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A journalist poses as a sorority rushee

Here is the link and an excerpt

I Rushed a Sorority as an Undercover Journalist

I am not a sorority girl. I prefer sparkling water over beer and I don’t own a Gucci handbag or shiver in 6 inch heels in the middle of winter. But last week I found myself at rush event, plastering on a sorority girl smile.

Why? Because I wanted to figure out the system from the inside, so I rushed a sorority.

Let me explain myself before you go all “oh my god” in an angry Valley Girl accent on me. I’ve never been fully satisfied with the coverage of the sorority system. Articles about the sororities are always either from people who hate it or who love it. Some people want to burn it to the ground, and others will lay their life down on a beer pong table for their sisters. Everyone who writes about sororities has an opinion — a strong one — and no one knows who to trust for the truth.

So this became my journalistic project —  to rush a sorority as an undercover journalist, and finally get an unbiased perspective for myself.

When Asian sorority rush rolled around this spring, I knew I found the perfect opportunity. It incorporates a culture that connects directly to me, and unlike traditional Greek life, it’s covered less often, but no less “sorority-esque.” The plan was to rush with no preconceptions, no agenda. Just a blank slate searching for the truth about sororities.

When the first day of rush came, I threw on my heeled black boots and my best sorority girl smile. I was walked into a room of 20 girls for the speed dating event, where I was hit by bright smiles and loud voices, chattering about how “Wow, we have the same class!” or “Oh my God, I’m a hotelie too!”

Girl by girl I moved across the tables, chatting in my perkiest voice on the multitude of reasons I wanted to be a sister, but in my mind I was taking down notes like an interview. They asked me every question that ever existed. Why am I an English major, where am I from (“Oh my God I totally knew you were from California, all Californians wear scarves!”), what’s my opinion on the word “moist.”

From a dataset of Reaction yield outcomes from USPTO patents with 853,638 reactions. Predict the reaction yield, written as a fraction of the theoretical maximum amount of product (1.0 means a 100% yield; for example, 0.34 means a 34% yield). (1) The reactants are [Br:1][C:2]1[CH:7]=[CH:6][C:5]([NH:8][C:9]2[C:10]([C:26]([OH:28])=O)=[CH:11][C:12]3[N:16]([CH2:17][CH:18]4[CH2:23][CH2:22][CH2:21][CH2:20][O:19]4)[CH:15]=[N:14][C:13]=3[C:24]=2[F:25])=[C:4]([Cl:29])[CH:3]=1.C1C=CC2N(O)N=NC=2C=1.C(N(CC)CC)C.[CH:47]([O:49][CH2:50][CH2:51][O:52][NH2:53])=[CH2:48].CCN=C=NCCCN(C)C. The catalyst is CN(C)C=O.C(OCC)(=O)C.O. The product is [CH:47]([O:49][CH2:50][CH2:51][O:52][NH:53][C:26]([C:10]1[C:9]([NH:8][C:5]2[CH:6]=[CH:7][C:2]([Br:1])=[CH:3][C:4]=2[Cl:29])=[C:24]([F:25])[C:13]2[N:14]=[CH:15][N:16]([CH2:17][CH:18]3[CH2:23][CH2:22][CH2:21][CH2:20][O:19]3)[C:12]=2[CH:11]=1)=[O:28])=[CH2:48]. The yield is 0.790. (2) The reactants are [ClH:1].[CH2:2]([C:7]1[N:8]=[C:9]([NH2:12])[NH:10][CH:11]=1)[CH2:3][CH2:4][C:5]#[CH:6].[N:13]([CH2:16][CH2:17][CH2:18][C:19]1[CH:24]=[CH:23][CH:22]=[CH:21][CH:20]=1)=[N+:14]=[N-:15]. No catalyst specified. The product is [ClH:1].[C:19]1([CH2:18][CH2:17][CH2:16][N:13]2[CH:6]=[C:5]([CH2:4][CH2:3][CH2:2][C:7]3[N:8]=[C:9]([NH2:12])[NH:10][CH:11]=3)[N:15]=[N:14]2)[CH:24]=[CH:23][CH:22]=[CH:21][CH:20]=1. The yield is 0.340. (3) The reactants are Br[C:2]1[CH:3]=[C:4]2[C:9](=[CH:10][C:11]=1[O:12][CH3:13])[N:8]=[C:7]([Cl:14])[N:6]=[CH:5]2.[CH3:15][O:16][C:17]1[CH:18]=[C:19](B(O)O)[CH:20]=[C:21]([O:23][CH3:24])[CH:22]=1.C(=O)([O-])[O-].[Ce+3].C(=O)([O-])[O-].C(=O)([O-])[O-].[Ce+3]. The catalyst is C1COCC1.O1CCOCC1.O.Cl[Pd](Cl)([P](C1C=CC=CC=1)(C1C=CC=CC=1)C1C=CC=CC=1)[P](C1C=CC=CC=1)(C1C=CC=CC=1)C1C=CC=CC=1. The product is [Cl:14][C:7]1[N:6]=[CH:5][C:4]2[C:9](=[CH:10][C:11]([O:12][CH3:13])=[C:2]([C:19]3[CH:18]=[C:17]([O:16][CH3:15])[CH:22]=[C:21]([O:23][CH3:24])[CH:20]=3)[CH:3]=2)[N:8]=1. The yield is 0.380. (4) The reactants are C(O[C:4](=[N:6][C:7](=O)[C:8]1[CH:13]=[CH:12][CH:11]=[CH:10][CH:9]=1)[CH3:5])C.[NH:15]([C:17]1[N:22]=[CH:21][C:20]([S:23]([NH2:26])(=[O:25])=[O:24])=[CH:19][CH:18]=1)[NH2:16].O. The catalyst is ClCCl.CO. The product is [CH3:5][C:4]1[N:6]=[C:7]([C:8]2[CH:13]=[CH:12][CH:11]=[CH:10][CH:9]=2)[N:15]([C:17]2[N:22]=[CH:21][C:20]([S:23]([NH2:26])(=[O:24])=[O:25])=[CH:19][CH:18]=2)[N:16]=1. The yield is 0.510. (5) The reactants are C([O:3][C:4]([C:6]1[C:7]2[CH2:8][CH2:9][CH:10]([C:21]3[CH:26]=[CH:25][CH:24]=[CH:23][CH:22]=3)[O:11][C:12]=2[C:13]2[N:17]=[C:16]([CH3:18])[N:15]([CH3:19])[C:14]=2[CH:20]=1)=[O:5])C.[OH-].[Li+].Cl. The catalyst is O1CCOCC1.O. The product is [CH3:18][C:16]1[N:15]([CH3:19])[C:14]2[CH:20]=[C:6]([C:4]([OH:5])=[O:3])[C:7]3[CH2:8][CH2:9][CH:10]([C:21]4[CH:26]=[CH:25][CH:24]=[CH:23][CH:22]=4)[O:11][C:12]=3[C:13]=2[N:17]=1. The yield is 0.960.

Adding me on Facebook after became a ritual. So did telling me they loved my lipstick, loved my nails, loved my shirt. Every sister was perky, “supported each other” and from what I could gather, wanted to support me too. They held my hand and widened their eyes when I was telling a story and laughed loudly when I made a joke. They told me I would fit right in, told me I could be just like them. By the end someone even asked me to get dinner with them. I met them for two minutes.

And then there were moments when I truly enjoyed chatting with someone, when it wasn’t forced. There were quality people in the room who didn’t fit the stereotype, and every girl had incredible interests and intellect. For a second, I even believed them when they said they cared about me, when they said “I’d fit right in.” But then the next girl came behind me and they gave her the exact same response.

Forty friend requests later, I realized two things: This is a group of people who are all human, with their own interests and unique personalities, but they are all shaped to mold into the same image. And this is a group of people who believe so deeply in a system that many will never see past it, and many will never realize what is wrong with it.

By Hank Nuwer

Hank Nuwer is the Indiana-based author of Broken Pledges: The Deadly Rite of Hazing, High School Hazing, Wrongs of Passage and The Hazing Reader. He has written articles or columns on hazing for the Sunday Times of India, Toronto Globe & Mail, Harper's Magazine, Orlando Sentinel, The Chronicle of Higher Education and the New York Times Sunday Magazine. His new book is Hazing: Destroying Young Lives from Indiana University Press.

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